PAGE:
Cover image for Janeites : Austen's disciples and devotees
Title:
Janeites : Austen's disciples and devotees
Author:
Lynch, Deidre.
Publication Information:
Princeton, N.J. : Princeton University Press, [2000]

©2000
Physical Description:
233 pages : illustrations ; 24 cm
Language:
English
Contents:
Introduction: sharing with our neighbors / Deidre Lynch -- The divine Miss Jane: Jane Austen, Janeites, and the discipline of novel studies / Claudia L. Johnson -- Jane Austen's friendship / Mary Ann O'Farrell -- Sensibility by the numbers: Austen's work as regency popular fiction / Barbara M. Benedict -- Austen's earliest readers and the rise of the Janeites / William Galperin -- Decadent Austen entails: Forster, James, Firbank, and the "queer taste" of Sanditon (comp. 1817, publ. 1925) / Clara Tuite -- The virago Jane Austen / Katie Trumpener -- Free and happy: Jane Austen in America / Mary A. Favret -- In face of all the servants: spectators and spies in Austen / Roger Sales -- Jane Austen and Edward Said: gender, culture, and imperialism / Susan Fraiman.
Added Author:
ISBN:
9780691050058

9780691050065
Format :
Book

Available:*

Library
Call Number
Material Type
Home Location
Status
Central Library PR4037 .J39 2000 Adult Non-Fiction Non-Fiction Area
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Summary

Summary


Over the last decade, as Jane Austen has moved center-stage in our culture, onto best-seller lists and into movie houses, another figure has slipped into the spotlight alongside her. This is the "Janeite," the zealous reader and fan whose devotion to the novels has been frequently invoked and often derided by the critical establishment. Jane Austen has long been considered part of a great literary tradition, even legitimizing the academic study of novels. However, the Janeite phenomenon has not until now aroused the curiosity of scholars interested in the politics of culture. Rather than lament the fact that Austen today shares the headlines with her readers, the contributors to this collection inquire into why this is the case, ask what Janeites do, and explore the myriad appropriations of Austen--adaptations, reviews, rewritings, and appreciations--that have been produced since her lifetime.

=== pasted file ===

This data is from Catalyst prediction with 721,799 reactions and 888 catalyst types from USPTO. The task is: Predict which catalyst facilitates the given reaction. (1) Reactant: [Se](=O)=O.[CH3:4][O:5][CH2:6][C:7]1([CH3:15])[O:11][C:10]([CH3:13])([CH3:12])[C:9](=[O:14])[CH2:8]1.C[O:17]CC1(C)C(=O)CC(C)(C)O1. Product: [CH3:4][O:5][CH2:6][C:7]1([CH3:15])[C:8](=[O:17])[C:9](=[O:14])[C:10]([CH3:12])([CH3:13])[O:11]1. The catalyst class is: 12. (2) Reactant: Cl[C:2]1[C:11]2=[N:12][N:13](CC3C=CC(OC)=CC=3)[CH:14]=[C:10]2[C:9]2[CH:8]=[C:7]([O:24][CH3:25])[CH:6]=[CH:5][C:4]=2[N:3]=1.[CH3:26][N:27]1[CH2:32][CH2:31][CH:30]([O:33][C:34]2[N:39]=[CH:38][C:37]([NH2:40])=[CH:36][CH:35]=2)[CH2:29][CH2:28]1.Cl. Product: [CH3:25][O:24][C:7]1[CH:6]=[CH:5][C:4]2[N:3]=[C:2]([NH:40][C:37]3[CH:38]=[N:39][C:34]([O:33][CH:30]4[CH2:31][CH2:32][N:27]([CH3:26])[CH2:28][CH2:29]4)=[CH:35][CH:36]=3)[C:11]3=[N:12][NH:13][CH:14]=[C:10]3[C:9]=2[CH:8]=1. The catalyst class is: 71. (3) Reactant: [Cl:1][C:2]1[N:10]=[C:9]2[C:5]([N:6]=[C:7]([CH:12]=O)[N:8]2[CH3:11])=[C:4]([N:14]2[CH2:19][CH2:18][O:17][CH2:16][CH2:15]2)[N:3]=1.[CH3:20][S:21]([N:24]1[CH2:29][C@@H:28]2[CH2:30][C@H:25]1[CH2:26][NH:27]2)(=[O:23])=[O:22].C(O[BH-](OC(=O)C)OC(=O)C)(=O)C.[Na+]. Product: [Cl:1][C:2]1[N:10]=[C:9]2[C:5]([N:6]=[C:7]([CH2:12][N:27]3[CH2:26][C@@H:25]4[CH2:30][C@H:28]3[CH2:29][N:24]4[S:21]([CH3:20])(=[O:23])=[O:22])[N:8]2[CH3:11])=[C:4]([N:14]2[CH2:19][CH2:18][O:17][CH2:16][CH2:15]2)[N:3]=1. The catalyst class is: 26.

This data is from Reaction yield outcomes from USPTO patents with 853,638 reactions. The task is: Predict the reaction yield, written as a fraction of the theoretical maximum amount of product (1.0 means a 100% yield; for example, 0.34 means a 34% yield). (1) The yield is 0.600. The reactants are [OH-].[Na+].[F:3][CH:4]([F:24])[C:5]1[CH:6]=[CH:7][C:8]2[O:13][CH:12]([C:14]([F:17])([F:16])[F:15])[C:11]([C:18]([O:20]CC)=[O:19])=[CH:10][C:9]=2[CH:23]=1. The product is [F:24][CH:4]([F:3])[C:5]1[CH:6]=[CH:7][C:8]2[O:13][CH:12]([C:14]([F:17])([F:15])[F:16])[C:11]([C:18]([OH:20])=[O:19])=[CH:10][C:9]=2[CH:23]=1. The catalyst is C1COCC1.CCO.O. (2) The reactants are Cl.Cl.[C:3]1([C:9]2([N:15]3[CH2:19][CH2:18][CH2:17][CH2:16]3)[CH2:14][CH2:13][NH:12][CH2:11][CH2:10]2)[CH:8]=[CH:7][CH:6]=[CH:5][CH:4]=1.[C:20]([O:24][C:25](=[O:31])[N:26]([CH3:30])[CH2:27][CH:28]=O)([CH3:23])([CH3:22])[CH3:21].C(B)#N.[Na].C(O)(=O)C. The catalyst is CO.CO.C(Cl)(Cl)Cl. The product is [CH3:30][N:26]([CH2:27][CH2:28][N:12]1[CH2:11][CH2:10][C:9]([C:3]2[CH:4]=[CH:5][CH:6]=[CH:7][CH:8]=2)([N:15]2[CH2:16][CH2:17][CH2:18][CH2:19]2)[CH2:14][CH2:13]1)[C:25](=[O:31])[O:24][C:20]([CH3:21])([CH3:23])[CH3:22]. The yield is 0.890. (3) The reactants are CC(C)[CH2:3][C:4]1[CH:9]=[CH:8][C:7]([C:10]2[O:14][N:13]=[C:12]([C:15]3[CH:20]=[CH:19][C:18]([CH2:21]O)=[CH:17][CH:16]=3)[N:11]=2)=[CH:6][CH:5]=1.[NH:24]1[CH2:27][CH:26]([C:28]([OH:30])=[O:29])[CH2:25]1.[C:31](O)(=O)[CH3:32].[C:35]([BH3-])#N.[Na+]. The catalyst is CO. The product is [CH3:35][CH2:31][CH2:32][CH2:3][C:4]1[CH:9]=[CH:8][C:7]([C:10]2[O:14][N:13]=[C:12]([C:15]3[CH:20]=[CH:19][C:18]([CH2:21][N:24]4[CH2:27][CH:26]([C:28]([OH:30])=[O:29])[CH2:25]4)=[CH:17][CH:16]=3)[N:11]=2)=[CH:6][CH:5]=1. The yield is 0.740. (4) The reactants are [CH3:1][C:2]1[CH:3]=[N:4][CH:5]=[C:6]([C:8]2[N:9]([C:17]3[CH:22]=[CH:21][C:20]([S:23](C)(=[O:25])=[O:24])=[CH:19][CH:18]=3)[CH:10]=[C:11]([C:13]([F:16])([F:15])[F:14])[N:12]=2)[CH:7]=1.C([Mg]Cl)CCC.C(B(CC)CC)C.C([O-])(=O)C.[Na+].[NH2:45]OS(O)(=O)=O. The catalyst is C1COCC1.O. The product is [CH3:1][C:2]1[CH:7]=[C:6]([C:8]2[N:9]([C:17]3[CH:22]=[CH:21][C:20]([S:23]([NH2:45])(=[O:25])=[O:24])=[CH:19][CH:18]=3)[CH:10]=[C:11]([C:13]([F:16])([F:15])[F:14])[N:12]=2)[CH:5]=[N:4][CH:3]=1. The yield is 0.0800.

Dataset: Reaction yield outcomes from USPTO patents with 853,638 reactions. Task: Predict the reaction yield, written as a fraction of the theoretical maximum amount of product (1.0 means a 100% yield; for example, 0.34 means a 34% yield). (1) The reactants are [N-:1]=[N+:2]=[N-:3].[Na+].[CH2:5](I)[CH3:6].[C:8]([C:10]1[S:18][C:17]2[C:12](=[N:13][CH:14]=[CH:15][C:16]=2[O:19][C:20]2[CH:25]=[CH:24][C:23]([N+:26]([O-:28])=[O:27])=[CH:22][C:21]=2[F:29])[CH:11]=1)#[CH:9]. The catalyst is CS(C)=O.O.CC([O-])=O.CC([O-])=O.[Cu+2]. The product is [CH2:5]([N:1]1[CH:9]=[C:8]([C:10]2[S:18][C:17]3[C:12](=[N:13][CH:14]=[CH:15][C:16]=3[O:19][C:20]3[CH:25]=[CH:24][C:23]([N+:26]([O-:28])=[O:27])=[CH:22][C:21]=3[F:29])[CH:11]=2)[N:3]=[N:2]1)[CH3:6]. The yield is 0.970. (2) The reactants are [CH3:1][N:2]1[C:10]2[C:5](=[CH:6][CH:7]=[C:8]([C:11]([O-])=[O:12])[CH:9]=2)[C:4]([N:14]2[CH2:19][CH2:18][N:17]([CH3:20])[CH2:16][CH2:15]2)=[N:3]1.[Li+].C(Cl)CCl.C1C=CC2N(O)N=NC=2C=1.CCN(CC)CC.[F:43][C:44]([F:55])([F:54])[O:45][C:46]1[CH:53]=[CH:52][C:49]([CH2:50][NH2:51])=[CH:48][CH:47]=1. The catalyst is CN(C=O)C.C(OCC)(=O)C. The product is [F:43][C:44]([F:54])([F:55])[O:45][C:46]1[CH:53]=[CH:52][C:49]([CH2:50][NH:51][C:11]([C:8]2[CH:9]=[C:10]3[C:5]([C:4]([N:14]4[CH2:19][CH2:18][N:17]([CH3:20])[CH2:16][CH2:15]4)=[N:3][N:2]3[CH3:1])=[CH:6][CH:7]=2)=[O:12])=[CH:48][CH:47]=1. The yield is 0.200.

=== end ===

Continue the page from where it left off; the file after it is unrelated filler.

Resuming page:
The articles move from the nineteenth-century lending library to the modern cineplex and discuss how novelists as diverse as Cooper, Woolf, James, and Kipling have claimed or repudiated their Austenian inheritance. As case studies in reception history, they pose new questions of long-loved novels--as well as new questions about Austen's relation to Englishness, about the boundaries between elite and popular cultures and amateur and professional readerships, and about the cultural work performed by the realist novel and the marriage plot.


The contributors are Barbara M. Benedict, Mary A. Favret, Susan Fraiman, William Galperin, Claudia L. Johnson, Deidre Lynch, Mary Ann O'Farrell, Roger Sales, Katie Trumpener, and Clara Tuite.



Reviews 1

Choice Review

Lynch (SUNY, Buffalo) is interested in exploring what can be demonstrated to constitute a "Janeite." The contributors to this collection, Janeites all, have written with much scholarly dedication and good humor, and like-minded devotees of Austen will enjoy reading these nine original essays. The contributors develop a broad range of sometimes contradictory interpretations and definitions in Austen-centered studies. The first essay surveys recent reevaluations of Austen against her historical-critical heritage; the next examines the critical and popular fascination with Austen herself, the notion of "Jane-Austen-our-friend." Other contributions consider the popularity of Austen's fiction in the novel-reading context of her own time; 20th-century views of Sanditon; the impact of the Virago edition of Austen's works; Austen's reception in the US; motifs of spectators and spies; and questions about gender and imperialism. Accessible, well documented, carefully written, generally argot-free, and convincing, these interpretations and historical studies are backed up by a sound index. Highly recommended for academic libraries at all levels; indispensable for institutions that offer an Austen seminar and public libraries with academically oriented patrons. T. Loe; SUNY College at Oswego


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